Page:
Rectal cancer is a major health problem around the world, representing about one-third of the total colorectal cancer cases. Because of its anatomical location, there is a higher risk of local recurrence, and treatment often requires a complex multidisciplinary approach which includes neoadjuvant radiotherapy, chemotherapy, and a radical surgical procedure that commonly leads to a permanent colostomy. The cure rate with this strategy is good, with some patients having no residual disease in the surgical specimen. While the prognosis for those patients is excellent, their quality of life is permanently compromised. In this article, we review risks and benefits of the standard treatment approach and compare standard treatment with alternative methods aimed at rectal preservation.
Anatomically, the rectum begins above the dentate line, which marks the cephalic extent of the anal canal, and extends above the peritoneal reflection to the sigmoid colon. Although didactically divided into lower rectum, mid rectum, and upper rectum, the most valuable information one can obtain from the localization of a rectal tumor is whether or not it is surrounded by peritoneum. Generally, peritonealized tumors can be surgically and clinically managed as colon tumors. On the other hand, the lack of a peritoneal covering confers a higher risk of local recurrence (LR) of the rectal tumor, and different medical approaches, often including more radical surgical procedures, may be required.
In the latter scenario, total mesorectal excision (TME) and neoadjuvant chemoradiotherapy (CRT) have been proven to effectively treat the disease.[3-5] (See Table 1 for selected LR and overall survival (OS) rates reported with this approach.) Multidisciplinary treatment with neoadjuvant therapy followed by surgery with TME is now the standard of care for patients with deperitonealized T3 or N1 distal rectal tumors (DRTs).
In spite of progress in preventing LR, treatment of DRTs remains very aggressive. Very-low-lying rectal tumors usually require an abdominoperineal resection (APR), a procedure that completely removes the distal colon, rectum, and anal sphincter complex, resulting in a permanent colostomy.[6,7] This is the only way to assure the necessary surgical margins, free of neoplastic cells. APR is the standard of care even for patients with early-stage (T2N0) DRTs that may not require multimodality treatment.
Besides the need for a permanent colostomy, the sequelae of APR may manifest in a variety of ways. Perineal wound complications are not rare, and they may cause pain and pressure and lead to skin breaks and evisceration. Permanent sexual or urinary dysfunction occurs in about 60% of patients treated by APR.[10,11]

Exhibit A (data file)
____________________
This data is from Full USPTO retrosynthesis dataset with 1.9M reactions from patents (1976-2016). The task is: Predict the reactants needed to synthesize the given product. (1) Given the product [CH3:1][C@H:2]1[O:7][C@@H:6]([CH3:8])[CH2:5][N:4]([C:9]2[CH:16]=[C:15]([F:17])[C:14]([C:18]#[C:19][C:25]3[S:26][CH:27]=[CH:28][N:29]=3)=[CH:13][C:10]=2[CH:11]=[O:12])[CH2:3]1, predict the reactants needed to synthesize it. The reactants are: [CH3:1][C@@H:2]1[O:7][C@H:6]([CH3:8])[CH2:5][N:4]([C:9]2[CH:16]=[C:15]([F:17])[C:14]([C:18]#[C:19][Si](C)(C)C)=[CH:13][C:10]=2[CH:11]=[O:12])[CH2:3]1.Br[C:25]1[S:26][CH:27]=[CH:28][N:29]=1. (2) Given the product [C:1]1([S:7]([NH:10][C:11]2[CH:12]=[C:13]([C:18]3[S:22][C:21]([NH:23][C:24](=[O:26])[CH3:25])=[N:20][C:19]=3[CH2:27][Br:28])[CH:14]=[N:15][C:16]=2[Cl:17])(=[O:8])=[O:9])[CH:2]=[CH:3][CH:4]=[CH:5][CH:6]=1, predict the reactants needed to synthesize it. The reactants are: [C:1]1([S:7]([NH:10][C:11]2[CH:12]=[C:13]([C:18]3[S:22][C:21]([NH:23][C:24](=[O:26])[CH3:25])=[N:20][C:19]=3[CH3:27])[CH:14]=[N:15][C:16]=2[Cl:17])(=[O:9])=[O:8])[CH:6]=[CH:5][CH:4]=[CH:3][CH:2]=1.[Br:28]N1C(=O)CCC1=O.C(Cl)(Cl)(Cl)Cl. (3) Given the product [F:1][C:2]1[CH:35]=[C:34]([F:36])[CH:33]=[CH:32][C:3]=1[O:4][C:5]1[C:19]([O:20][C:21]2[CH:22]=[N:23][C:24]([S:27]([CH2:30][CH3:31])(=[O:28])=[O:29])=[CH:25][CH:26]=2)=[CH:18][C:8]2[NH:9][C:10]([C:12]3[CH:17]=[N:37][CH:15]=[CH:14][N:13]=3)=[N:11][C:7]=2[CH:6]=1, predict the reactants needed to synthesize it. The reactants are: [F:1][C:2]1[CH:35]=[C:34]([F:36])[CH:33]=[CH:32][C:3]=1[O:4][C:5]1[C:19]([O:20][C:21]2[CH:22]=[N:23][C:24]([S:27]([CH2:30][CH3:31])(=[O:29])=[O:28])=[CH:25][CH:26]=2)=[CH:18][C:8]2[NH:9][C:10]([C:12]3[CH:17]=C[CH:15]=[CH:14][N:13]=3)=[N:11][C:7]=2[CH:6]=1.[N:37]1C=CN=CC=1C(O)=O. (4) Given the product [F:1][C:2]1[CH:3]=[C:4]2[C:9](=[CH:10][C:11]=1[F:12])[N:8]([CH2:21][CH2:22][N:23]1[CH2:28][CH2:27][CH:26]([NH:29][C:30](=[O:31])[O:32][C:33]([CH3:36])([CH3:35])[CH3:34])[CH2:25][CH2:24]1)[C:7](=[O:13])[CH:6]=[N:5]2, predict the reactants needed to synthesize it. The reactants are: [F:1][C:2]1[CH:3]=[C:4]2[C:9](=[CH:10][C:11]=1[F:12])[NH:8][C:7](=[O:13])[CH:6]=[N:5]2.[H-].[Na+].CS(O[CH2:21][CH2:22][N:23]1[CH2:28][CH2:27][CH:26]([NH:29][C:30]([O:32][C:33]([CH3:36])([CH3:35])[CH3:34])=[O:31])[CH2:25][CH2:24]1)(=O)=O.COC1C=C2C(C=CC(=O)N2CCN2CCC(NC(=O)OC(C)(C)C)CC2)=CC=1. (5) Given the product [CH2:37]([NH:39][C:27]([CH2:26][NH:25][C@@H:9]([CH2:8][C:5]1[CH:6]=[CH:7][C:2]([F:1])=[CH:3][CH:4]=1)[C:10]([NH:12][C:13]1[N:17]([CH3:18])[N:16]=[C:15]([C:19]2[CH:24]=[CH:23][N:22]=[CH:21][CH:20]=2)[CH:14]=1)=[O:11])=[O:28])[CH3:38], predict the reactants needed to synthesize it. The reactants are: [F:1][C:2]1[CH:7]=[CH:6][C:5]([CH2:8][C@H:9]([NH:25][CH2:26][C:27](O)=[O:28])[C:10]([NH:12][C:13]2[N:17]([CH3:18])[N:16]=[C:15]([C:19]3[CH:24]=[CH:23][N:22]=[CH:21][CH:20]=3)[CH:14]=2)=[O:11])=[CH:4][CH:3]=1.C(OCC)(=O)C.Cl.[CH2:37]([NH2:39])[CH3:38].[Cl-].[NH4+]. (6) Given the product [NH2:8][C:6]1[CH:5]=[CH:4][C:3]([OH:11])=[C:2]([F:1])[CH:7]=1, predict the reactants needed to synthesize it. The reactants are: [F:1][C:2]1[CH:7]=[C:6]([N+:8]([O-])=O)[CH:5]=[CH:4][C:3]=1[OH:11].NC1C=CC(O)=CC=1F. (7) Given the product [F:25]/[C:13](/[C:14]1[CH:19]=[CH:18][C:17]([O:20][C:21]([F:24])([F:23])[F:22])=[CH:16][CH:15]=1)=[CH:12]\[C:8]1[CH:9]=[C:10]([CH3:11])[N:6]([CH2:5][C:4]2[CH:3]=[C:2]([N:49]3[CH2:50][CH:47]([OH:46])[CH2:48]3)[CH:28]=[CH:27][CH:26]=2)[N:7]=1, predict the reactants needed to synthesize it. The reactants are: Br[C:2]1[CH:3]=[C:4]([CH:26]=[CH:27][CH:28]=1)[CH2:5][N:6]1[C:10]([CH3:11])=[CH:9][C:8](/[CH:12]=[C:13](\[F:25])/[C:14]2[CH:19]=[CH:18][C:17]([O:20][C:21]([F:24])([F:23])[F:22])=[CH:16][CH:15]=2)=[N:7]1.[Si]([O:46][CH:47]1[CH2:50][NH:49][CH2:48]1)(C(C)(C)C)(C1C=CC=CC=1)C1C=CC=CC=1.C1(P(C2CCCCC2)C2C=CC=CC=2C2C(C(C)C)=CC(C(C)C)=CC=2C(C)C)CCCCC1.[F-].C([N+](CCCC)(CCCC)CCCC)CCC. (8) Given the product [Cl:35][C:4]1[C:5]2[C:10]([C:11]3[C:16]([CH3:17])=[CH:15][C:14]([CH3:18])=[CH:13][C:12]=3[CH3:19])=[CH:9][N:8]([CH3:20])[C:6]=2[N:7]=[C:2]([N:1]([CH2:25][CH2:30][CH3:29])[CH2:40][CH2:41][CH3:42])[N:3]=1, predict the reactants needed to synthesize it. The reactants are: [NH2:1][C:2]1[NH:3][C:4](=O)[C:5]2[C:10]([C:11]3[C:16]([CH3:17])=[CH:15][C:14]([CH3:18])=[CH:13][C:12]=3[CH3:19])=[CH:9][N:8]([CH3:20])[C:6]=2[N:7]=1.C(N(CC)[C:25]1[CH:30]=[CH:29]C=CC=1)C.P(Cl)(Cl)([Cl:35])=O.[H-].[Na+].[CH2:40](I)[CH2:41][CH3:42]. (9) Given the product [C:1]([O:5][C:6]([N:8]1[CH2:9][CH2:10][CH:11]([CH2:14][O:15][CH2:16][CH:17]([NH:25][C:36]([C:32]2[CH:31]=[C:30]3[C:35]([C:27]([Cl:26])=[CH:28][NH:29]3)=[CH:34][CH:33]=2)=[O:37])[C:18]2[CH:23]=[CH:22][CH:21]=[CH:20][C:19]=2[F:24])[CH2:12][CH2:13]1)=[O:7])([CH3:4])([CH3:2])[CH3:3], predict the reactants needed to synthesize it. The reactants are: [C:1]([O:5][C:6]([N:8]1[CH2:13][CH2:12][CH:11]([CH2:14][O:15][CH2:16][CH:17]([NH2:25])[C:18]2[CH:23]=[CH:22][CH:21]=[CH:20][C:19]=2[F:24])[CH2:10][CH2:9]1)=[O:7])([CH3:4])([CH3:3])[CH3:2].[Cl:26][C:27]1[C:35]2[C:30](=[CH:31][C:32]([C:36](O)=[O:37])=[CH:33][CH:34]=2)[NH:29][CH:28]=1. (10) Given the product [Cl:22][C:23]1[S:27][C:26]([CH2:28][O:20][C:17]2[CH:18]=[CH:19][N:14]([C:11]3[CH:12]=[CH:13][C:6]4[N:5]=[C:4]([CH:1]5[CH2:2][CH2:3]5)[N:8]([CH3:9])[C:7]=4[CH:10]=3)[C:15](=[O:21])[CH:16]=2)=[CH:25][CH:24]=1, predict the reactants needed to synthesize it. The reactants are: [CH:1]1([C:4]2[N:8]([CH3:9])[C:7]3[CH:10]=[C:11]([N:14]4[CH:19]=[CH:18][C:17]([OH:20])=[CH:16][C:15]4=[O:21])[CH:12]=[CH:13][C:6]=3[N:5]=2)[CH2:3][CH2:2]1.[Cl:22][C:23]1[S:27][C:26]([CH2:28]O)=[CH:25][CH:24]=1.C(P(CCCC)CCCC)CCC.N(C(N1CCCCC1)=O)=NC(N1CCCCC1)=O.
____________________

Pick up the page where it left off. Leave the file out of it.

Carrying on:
Sphincter-sparing resections (SSRs) can be an alternative approach for low rectal tumors localized at least 3–4 cm above the anal verge. However, difficulties with evacuation and incontinence in patients with very low SSRs can cause an equal detriment to the quality of life.[13-15]
For these reasons, the possibility of avoiding permanent stoma and even eliminating surgery without compromising the curability rate is one of the most important unmet needs of patients suffering from a DRT.
The Paradox of a Pathologic Complete Response After Neoadjuvant Treatment
With routine use of neoadjuvant CRT, it was possible to observe that some tumors are downstaged markedly at the time of surgery. Complete tumor response (indicated by a specimen without any residual tumor cells) and near-complete response (single cells or small groups of cancer cells) can be observed in approximately 15% to 30% of rectal cancer tumors managed with neoadjuvant CRT.[17,18] Interestingly, therapy-induced downsizing effects have widely been described as important prognostic factors, and these major responses to neoadjuvant treatment have been associated with a strongly favorable prognosis.[19-22] Indeed, it seems that response of the primary rectal cancer serves as a marker of effectiveness of systemic control and long-term oncological outcome. Local and distant failures are virtually absent in patients who achieved a pathologic complete response (pCR) after neoadjuvant CRT.[23,24] Based on these data, one can argue that the information that a particular patient has achieved a complete response (CR)postoperatively, without viable tumor cells in the rectum, is desirable and very welcome. Indeed, these selected patients with rectal cancer who obtained a pCR after preoperative CRT could, at least theoretically, be spared from APR and permanent colostomy with little risk of compromising their prognoses. If there were really no cancer cells remaining in the rectum, then surgery would be unnecessary.
The obvious problem with this argument is that pathological responses can only be categorized based on findings extracted from the assessment of the entire resected specimen and therefore, after the radical surgery. The double-edged sword is that a patient can have had a very good oncological outcome but also have been subjected to unnecessary mutilation, with these conclusions drawn from the same pathological findings.
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